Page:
Terror attacks "more likely to happen" as ISIL space is reduced

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Jean-Paul Laborde, Assistant Secretary General and Executive Director of the Counter-Terrorism Committee Executive Directorate (CTED), speaking in Geneva. Photo: UN Photo/Daniel Johnson

Terror outrages like those seen in recent days in Saudi Arabia, Turkey and Iraq are likely to happen more regularly unless the global community changes the way it tackles the threat they pose.

That's the view of Jean-Paul Laborde, head of the UN's Counter-Terrorism Committee.

He says that this is a result of military successes against groups such as ISIL, which have forced them to hit back even harder, as the size of their territory diminishes.

Daniel Johnson has more.

Deadly, coordinated terror outrages on public spaces have claimed over 200 lives in the past week in Iraq, Turkey and Saudi Arabia, and according to Jean-Paul Laborde, it's likely to happen more and more.

He's the head of the UN's Counter-Terrorism Committee, and he believes that the attacks are happening outside ISIL-held areas because the space they have to operate in is getting smaller.

Here he is talking in Geneva about the threat posed by ISIL, which is also known as Daesh:

"Because of the reduction of territory of Daesh for example… you can see really the  change in the method means now we have much more terrorist attacks outside the territory of Daesh and unfortunately it is what could probably happen."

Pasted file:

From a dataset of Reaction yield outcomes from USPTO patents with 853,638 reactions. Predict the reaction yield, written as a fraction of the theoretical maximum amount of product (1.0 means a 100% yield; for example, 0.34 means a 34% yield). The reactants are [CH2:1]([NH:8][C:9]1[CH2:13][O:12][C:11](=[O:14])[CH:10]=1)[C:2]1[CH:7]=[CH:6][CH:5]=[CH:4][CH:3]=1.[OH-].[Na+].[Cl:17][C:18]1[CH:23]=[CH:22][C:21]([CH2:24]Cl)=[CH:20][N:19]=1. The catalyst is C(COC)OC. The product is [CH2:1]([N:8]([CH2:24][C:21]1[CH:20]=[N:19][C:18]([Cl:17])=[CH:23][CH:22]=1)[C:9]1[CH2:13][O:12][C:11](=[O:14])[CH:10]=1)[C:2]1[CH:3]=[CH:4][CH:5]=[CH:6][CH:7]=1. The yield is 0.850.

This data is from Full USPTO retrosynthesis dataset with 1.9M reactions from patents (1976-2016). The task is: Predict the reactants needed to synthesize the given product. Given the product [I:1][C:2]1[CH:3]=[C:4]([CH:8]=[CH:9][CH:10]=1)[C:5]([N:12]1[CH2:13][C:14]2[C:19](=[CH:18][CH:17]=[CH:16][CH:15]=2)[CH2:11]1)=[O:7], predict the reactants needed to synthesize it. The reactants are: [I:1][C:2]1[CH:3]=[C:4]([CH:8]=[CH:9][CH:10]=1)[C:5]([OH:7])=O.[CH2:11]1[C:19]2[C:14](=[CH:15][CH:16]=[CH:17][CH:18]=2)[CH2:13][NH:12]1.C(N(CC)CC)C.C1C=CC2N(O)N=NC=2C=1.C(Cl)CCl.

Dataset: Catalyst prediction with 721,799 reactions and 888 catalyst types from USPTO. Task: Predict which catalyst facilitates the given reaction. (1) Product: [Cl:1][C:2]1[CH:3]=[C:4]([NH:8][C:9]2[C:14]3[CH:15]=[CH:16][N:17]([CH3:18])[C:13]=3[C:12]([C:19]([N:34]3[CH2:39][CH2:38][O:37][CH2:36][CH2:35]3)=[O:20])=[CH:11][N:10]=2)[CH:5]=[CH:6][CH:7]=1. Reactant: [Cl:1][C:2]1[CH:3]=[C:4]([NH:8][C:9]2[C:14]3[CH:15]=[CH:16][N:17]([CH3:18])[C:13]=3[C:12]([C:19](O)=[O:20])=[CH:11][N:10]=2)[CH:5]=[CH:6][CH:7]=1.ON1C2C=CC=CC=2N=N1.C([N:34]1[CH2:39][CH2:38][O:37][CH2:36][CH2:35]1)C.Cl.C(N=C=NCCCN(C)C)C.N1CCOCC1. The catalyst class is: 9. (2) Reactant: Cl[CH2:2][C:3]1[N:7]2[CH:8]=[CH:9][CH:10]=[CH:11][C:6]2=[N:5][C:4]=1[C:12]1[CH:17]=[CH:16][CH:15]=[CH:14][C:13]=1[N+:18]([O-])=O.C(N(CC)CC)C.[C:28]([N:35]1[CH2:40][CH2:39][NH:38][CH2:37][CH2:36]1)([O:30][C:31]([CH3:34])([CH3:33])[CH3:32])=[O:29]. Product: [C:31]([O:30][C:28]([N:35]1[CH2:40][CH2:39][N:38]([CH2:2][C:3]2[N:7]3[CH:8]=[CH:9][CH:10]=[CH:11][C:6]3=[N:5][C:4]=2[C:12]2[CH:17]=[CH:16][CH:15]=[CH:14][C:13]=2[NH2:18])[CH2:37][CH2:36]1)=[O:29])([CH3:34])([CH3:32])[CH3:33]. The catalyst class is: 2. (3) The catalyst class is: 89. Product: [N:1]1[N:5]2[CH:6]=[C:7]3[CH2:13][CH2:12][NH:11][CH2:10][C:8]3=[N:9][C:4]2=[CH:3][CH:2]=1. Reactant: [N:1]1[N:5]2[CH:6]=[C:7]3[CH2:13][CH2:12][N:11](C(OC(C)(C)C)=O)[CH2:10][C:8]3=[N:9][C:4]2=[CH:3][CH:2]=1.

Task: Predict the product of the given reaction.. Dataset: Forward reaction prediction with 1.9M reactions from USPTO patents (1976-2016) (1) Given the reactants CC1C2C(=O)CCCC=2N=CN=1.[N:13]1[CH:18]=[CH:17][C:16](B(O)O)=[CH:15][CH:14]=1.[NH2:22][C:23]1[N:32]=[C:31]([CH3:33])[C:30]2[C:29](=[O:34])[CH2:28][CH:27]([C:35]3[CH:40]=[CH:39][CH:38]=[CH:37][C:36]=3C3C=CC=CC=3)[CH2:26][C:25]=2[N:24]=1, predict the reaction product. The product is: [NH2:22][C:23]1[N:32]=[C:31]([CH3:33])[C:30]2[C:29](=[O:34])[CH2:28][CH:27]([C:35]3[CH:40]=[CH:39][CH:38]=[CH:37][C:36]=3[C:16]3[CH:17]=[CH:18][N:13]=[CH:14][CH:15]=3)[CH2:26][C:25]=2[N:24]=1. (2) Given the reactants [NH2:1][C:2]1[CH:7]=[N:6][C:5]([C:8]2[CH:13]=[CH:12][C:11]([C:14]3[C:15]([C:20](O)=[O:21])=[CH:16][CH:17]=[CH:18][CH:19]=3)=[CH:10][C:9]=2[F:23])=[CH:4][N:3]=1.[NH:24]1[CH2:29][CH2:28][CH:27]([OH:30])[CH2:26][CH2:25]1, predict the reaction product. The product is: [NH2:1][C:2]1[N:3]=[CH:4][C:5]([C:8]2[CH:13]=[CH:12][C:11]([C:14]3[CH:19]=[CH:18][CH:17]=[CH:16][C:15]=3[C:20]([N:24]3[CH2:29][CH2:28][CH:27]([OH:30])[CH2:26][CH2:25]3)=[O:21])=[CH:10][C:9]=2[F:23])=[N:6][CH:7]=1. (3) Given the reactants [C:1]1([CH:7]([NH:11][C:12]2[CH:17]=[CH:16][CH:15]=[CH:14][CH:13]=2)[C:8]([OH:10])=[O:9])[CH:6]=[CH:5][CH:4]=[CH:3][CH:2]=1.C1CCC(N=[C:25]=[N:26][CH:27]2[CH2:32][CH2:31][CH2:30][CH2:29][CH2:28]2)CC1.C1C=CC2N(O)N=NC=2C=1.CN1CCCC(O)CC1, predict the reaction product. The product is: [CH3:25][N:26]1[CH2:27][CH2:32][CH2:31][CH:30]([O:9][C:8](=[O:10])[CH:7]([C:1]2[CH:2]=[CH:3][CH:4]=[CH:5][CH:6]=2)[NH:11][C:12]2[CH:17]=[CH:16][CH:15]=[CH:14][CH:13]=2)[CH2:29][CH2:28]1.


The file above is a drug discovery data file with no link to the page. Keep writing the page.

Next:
Tools do exist to fight extremism, Mr Laborde says, pointing to 19 international conventions against terrorism and two UN Security Council resolutions on the subject.

The problem is more to do with the amount of time it takes the global community to implement a plan to deal with the threat of ISIL.

It's far more flexible than the international community super-tanker, and capable of radicalizing individuals over the internet "in a matter of days", Mr Laborde says.

One solution that's already under way is to work with internet firms on a so-called "counter-narrative" to terrorism, where the focus is less on Security Council-style sanctions and more on human rights.

Daniel Johnson, United Nations, Geneva

Duration: 1'29"

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